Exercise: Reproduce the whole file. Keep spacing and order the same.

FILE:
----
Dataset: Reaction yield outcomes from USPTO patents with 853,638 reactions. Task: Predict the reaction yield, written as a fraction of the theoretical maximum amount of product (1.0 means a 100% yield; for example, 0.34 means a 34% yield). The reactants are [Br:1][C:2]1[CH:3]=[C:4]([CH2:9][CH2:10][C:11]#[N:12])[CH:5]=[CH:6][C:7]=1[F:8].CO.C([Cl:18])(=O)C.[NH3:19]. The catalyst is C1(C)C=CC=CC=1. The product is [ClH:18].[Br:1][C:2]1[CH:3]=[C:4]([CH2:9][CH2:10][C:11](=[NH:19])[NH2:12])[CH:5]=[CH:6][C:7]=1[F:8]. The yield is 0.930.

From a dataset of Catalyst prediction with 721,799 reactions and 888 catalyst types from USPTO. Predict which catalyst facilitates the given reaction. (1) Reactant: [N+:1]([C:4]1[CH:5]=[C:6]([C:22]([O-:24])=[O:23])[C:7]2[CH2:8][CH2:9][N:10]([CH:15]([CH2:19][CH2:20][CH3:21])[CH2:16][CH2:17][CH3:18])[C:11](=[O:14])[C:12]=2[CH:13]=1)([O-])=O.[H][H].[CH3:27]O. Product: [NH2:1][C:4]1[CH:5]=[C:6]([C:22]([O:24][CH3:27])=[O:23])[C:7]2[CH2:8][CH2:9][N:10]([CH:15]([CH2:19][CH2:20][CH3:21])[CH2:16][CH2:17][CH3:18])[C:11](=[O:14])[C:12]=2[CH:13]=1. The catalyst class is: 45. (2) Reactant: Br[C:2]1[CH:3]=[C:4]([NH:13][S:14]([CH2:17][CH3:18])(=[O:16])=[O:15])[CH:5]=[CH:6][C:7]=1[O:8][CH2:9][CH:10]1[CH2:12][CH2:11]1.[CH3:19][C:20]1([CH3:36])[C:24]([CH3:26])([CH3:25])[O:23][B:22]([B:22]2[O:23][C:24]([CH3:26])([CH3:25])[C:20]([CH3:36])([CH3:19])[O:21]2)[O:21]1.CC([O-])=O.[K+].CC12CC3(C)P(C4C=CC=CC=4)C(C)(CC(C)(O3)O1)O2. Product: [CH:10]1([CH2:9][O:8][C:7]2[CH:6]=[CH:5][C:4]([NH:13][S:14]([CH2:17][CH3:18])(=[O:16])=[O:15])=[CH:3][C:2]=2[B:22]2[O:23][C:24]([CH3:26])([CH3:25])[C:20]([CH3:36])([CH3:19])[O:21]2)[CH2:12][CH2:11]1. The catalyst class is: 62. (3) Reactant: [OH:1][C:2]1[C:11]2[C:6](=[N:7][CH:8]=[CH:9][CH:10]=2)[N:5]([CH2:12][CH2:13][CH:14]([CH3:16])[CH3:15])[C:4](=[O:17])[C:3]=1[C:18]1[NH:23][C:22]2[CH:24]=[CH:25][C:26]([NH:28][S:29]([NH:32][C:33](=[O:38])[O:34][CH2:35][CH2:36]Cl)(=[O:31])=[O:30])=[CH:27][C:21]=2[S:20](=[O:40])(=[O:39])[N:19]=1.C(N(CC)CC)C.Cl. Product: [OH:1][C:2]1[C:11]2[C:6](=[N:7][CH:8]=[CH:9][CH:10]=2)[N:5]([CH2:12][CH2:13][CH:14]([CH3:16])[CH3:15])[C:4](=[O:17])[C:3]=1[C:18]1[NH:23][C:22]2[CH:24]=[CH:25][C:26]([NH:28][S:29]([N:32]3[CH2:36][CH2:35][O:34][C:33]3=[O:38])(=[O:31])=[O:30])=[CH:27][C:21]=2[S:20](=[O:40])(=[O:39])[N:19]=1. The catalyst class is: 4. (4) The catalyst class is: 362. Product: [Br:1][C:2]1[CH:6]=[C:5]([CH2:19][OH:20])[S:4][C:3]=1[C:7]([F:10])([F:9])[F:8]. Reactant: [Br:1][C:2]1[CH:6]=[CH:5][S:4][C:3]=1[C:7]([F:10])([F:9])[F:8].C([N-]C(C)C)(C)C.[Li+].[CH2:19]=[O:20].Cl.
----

Dataset: Reaction yield outcomes from USPTO patents with 853,638 reactions. Task: Predict the reaction yield, written as a fraction of the theoretical maximum amount of product (1.0 means a 100% yield; for example, 0.34 means a 34% yield). The reactants are [Br:1][C:2]1[CH:3]=[C:4]([CH2:9][CH2:10][C:11]#[N:12])[CH:5]=[CH:6][C:7]=1[F:8].CO.C([Cl:18])(=O)C.[NH3:19]. The catalyst is C1(C)C=CC=CC=1. The product is [ClH:18].[Br:1][C:2]1[CH:3]=[C:4]([CH2:9][CH2:10][C:11](=[NH:19])[NH2:12])[CH:5]=[CH:6][C:7]=1[F:8]. The yield is 0.930.

From a dataset of Catalyst prediction with 721,799 reactions and 888 catalyst types from USPTO. Predict which catalyst facilitates the given reaction. (1) Reactant: [N+:1]([C:4]1[CH:5]=[C:6]([C:22]([O-:24])=[O:23])[C:7]2[CH2:8][CH2:9][N:10]([CH:15]([CH2:19][CH2:20][CH3:21])[CH2:16][CH2:17][CH3:18])[C:11](=[O:14])[C:12]=2[CH:13]=1)([O-])=O.[H][H].[CH3:27]O. Product: [NH2:1][C:4]1[CH:5]=[C:6]([C:22]([O:24][CH3:27])=[O:23])[C:7]2[CH2:8][CH2:9][N:10]([CH:15]([CH2:19][CH2:20][CH3:21])[CH2:16][CH2:17][CH3:18])[C:11](=[O:14])[C:12]=2[CH:13]=1. The catalyst class is: 45. (2) Reactant: Br[C:2]1[CH:3]=[C:4]([NH:13][S:14]([CH2:17][CH3:18])(=[O:16])=[O:15])[CH:5]=[CH:6][C:7]=1[O:8][CH2:9][CH:10]1[CH2:12][CH2:11]1.[CH3:19][C:20]1([CH3:36])[C:24]([CH3:26])([CH3:25])[O:23][B:22]([B:22]2[O:23][C:24]([CH3:26])([CH3:25])[C:20]([CH3:36])([CH3:19])[O:21]2)[O:21]1.CC([O-])=O.[K+].CC12CC3(C)P(C4C=CC=CC=4)C(C)(CC(C)(O3)O1)O2. Product: [CH:10]1([CH2:9][O:8][C:7]2[CH:6]=[CH:5][C:4]([NH:13][S:14]([CH2:17][CH3:18])(=[O:16])=[O:15])=[CH:3][C:2]=2[B:22]2[O:23][C:24]([CH3:26])([CH3:25])[C:20]([CH3:36])([CH3:19])[O:21]2)[CH2:12][CH2:11]1. The catalyst class is: 62. (3) Reactant: [OH:1][C:2]1[C:11]2[C:6](=[N:7][CH:8]=[CH:9][CH:10]=2)[N:5]([CH2:12][CH2:13][CH:14]([CH3:16])[CH3:15])[C:4](=[O:17])[C:3]=1[C:18]1[NH:23][C:22]2[CH:24]=[CH:25][C:26]([NH:28][S:29]([NH:32][C:33](=[O:38])[O:34][CH2:35][CH2:36]Cl)(=[O:31])=[O:30])=[CH:27][C:21]=2[S:20](=[O:40])(=[O:39])[N:19]=1.C(N(CC)CC)C.Cl. Product: [OH:1][C:2]1[C:11]2[C:6](=[N:7][CH:8]=[CH:9][CH:10]=2)[N:5]([CH2:12][CH2:13][CH:14]([CH3:16])[CH3:15])[C:4](=[O:17])[C:3]=1[C:18]1[NH:23][C:22]2[CH:24]=[CH:25][C:26]([NH:28][S:29]([N:32]3[CH2:36][CH2:35][O:34][C:33]3=[O:38])(=[O:31])=[O:30])=[CH:27][C:21]=2[S:20](=[O:40])(=[O:39])[N:19]=1. The catalyst class is: 4. (4) The catalyst class is: 362. Product: [Br:1][C:2]1[CH:6]=[C:5]([CH2:19][OH:20])[S:4][C:3]=1[C:7]([F:10])([F:9])[F:8]. Reactant: [Br:1][C:2]1[CH:6]=[CH:5][S:4][C:3]=1[C:7]([F:10])([F:9])[F:8].C([N-]C(C)C)(C)C.[Li+].[CH2:19]=[O:20].Cl.